If your dog is wary around people and is normally concerned about visitors be sure that you have a safe space for him to disappear to when visitors come calling. Some dogs will become over excited or frightened when around unusual noises such as children toys, balloons popping, party bangers, flashing lights etc. and intoxicated visitors can also cause a dog to feel uneasy – being grabbed, cuddled and told you’re a good boy over and over by auntie who has hit the sherry early is not a dog’s idea of fun, so plan in advance to help keep your best friend relaxed. If your dog is known not to cope well with these types of situations, or you haven’t owned your dog long enough to find out, don’t take chances, be ready with your dog’s ‘retreat area’.

Leave him in a quiet spot, with a special chew or treat like a stuffed kong so that he doesn’t have to interact with anyone that he doesn’t want to. Leave the radio/TV on to help block out some noise. Exercise him in advance to help him settle down whilst you get on with enjoying yourself. Self directed enrichment activities are perfect for the periods your dog is on a bit of a time out. I’ve created a booklet full of enrichment ideas for dogs that can easily be included in your daily routine but are especially useful for when you are busier than normal.

If your dog is not just concerned but also actively barks, snaps or lunges at visitors, keep him entirely separate for the whole time you have guests. The Christmas period with all the comings and goings is not the time to try to address this behaviour. Make it a resolution to get some help once the festivities are over and you have more time though. I can help you so get in touch.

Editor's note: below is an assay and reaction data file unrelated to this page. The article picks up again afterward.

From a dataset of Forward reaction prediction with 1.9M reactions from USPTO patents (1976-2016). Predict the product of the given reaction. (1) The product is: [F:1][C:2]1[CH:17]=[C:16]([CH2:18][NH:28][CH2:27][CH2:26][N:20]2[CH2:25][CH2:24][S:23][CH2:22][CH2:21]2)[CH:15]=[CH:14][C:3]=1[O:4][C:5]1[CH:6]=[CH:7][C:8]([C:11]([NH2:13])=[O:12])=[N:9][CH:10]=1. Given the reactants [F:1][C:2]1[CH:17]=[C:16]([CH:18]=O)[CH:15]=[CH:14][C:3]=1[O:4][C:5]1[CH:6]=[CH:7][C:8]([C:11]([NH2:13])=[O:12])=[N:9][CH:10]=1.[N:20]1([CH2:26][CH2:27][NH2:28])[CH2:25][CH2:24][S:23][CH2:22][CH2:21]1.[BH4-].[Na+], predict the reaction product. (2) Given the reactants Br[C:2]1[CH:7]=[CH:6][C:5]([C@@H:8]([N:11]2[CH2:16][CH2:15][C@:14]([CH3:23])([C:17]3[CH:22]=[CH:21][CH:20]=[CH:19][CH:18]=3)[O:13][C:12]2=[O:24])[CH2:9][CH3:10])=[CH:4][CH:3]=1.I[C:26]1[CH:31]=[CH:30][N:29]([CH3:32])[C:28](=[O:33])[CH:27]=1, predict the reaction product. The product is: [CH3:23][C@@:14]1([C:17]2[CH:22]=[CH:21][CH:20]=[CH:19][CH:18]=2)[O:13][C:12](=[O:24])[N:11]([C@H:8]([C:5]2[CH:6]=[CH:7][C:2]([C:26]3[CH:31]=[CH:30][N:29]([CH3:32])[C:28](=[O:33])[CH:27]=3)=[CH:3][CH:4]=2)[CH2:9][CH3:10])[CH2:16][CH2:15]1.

Even if your dog is normally happy around strangers of all ages, the Christmas period can still be difficult to deal with for our canine pals. Make sure that all visitors (adults and children) respect your dog’s space. If your dog is turning or walking away or finding a quiet corner to lie in, make sure you honour his choice and keep everyone from pestering him. He is making a fabulous choice to take himself away when it all gets too much and we certainly don’t want him feeling he has to escalate things to get people to leave him alone.

It is always important to always supervise children and dogs, but especially at this time of year when the kids are off school, hyped on chocolate and sweets and charging about. Remember it is not enough to just be present, you need to watch your dog’s communication and how the children are interacting with him. Be prepared to intervene the moment the dog becomes uncomfortable or if any of the children’s behaviour is inappropriate.

Child pulling on dogs lips, the dog is not having fun!

This isn’t OK, intervene!

If you are visiting and taking your dog with you – don’t forget to pack his bag too! Check in advance that your dog is welcome, exercise beforehand to help him settle down when you get there, take a bit of his bedding, water bowl, own food, toy etc.

Finally, generally try to notice when your dog is being good. As a species we are pretty bad at doing this (we’re great at noticing what we don’t want) so it can take a bit of effort at first. If you take the time to see when your dog is doing what you want and then reinforce him for it, he is highly likely to that again in the future. Even if you haven’t asked your dog to do anything, if he does the right thing anyway – reinforce him. In my experience rewarding my dog for doing things I like is the absolute fastest way to get a generally pretty well behaved dog.

Have fun over the festive period. With a little bit of forethought everyone can enjoy this time of year, including our furry friends.

Don't forget to grab your copy of Enrichment Ideas